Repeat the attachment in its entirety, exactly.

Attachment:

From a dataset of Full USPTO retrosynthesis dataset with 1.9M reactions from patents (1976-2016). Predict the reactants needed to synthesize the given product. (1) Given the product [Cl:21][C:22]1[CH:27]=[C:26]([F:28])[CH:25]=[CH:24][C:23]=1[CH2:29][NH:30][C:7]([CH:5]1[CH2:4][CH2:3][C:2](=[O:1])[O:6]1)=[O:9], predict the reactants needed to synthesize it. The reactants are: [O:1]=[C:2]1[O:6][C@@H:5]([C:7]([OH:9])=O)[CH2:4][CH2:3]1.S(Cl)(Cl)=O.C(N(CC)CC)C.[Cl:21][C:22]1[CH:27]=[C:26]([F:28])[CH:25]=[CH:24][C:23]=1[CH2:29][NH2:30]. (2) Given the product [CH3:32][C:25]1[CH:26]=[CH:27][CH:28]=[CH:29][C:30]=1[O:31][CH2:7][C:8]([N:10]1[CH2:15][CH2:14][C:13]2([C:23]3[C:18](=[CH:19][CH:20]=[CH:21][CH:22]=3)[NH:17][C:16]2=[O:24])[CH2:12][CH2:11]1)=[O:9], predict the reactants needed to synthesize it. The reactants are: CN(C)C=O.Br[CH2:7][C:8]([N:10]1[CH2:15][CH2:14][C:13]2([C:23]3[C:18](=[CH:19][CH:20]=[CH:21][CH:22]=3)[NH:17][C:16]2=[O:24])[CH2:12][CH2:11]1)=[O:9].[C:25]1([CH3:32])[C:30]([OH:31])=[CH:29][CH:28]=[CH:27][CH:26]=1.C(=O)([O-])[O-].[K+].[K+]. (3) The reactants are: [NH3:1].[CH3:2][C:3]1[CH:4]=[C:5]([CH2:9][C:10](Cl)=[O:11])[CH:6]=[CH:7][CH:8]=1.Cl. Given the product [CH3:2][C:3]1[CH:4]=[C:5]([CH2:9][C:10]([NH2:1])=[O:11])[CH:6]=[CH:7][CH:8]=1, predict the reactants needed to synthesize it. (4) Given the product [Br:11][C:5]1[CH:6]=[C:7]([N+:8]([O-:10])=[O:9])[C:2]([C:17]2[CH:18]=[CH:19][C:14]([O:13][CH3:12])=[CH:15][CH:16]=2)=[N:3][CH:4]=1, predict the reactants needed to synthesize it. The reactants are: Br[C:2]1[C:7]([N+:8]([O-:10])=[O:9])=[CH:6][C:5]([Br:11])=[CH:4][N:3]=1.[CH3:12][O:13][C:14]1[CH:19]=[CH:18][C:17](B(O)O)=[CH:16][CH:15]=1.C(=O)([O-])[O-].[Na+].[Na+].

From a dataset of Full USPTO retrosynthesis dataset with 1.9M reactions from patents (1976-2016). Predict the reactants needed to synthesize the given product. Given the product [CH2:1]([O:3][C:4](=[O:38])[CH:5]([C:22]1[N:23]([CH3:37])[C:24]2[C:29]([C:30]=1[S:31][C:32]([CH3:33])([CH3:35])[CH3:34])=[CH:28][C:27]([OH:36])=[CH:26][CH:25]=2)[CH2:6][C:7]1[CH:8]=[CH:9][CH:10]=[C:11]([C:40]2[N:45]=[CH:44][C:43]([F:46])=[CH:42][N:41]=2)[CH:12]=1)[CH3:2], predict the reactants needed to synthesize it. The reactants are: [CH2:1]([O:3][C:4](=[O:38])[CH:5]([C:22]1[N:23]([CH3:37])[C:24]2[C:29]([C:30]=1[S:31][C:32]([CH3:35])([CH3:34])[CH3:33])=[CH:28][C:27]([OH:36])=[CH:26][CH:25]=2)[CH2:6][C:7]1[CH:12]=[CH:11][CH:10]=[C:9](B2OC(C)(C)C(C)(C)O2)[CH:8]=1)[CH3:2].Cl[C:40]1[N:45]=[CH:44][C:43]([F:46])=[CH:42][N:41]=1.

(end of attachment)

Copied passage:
From a dataset of Full USPTO retrosynthesis dataset with 1.9M reactions from patents (1976-2016). Predict the reactants needed to synthesize the given product. (1) Given the product [Cl:21][C:22]1[CH:27]=[C:26]([F:28])[CH:25]=[CH:24][C:23]=1[CH2:29][NH:30][C:7]([CH:5]1[CH2:4][CH2:3][C:2](=[O:1])[O:6]1)=[O:9], predict the reactants needed to synthesize it. The reactants are: [O:1]=[C:2]1[O:6][C@@H:5]([C:7]([OH:9])=O)[CH2:4][CH2:3]1.S(Cl)(Cl)=O.C(N(CC)CC)C.[Cl:21][C:22]1[CH:27]=[C:26]([F:28])[CH:25]=[CH:24][C:23]=1[CH2:29][NH2:30]. (2) Given the product [CH3:32][C:25]1[CH:26]=[CH:27][CH:28]=[CH:29][C:30]=1[O:31][CH2:7][C:8]([N:10]1[CH2:15][CH2:14][C:13]2([C:23]3[C:18](=[CH:19][CH:20]=[CH:21][CH:22]=3)[NH:17][C:16]2=[O:24])[CH2:12][CH2:11]1)=[O:9], predict the reactants needed to synthesize it. The reactants are: CN(C)C=O.Br[CH2:7][C:8]([N:10]1[CH2:15][CH2:14][C:13]2([C:23]3[C:18](=[CH:19][CH:20]=[CH:21][CH:22]=3)[NH:17][C:16]2=[O:24])[CH2:12][CH2:11]1)=[O:9].[C:25]1([CH3:32])[C:30]([OH:31])=[CH:29][CH:28]=[CH:27][CH:26]=1.C(=O)([O-])[O-].[K+].[K+]. (3) The reactants are: [NH3:1].[CH3:2][C:3]1[CH:4]=[C:5]([CH2:9][C:10](Cl)=[O:11])[CH:6]=[CH:7][CH:8]=1.Cl. Given the product [CH3:2][C:3]1[CH:4]=[C:5]([CH2:9][C:10]([NH2:1])=[O:11])[CH:6]=[CH:7][CH:8]=1, predict the reactants needed to synthesize it. (4) Given the product [Br:11][C:5]1[CH:6]=[C:7]([N+:8]([O-:10])=[O:9])[C:2]([C:17]2[CH:18]=[CH:19][C:14]([O:13][CH3:12])=[CH:15][CH:16]=2)=[N:3][CH:4]=1, predict the reactants needed to synthesize it. The reactants are: Br[C:2]1[C:7]([N+:8]([O-:10])=[O:9])=[CH:6][C:5]([Br:11])=[CH:4][N:3]=1.[CH3:12][O:13][C:14]1[CH:19]=[CH:18][C:17](B(O)O)=[CH:16][CH:15]=1.C(=O)([O-])[O-].[Na+].[Na+].

From a dataset of Full USPTO retrosynthesis dataset with 1.9M reactions from patents (1976-2016). Predict the reactants needed to synthesize the given product. Given the product [CH2:1]([O:3][C:4](=[O:38])[CH:5]([C:22]1[N:23]([CH3:37])[C:24]2[C:29]([C:30]=1[S:31][C:32]([CH3:33])([CH3:35])[CH3:34])=[CH:28][C:27]([OH:36])=[CH:26][CH:25]=2)[CH2:6][C:7]1[CH:8]=[CH:9][CH:10]=[C:11]([C:40]2[N:45]=[CH:44][C:43]([F:46])=[CH:42][N:41]=2)[CH:12]=1)[CH3:2], predict the reactants needed to synthesize it. The reactants are: [CH2:1]([O:3][C:4](=[O:38])[CH:5]([C:22]1[N:23]([CH3:37])[C:24]2[C:29]([C:30]=1[S:31][C:32]([CH3:35])([CH3:34])[CH3:33])=[CH:28][C:27]([OH:36])=[CH:26][CH:25]=2)[CH2:6][C:7]1[CH:12]=[CH:11][CH:10]=[C:9](B2OC(C)(C)C(C)(C)O2)[CH:8]=1)[CH3:2].Cl[C:40]1[N:45]=[CH:44][C:43]([F:46])=[CH:42][N:41]=1.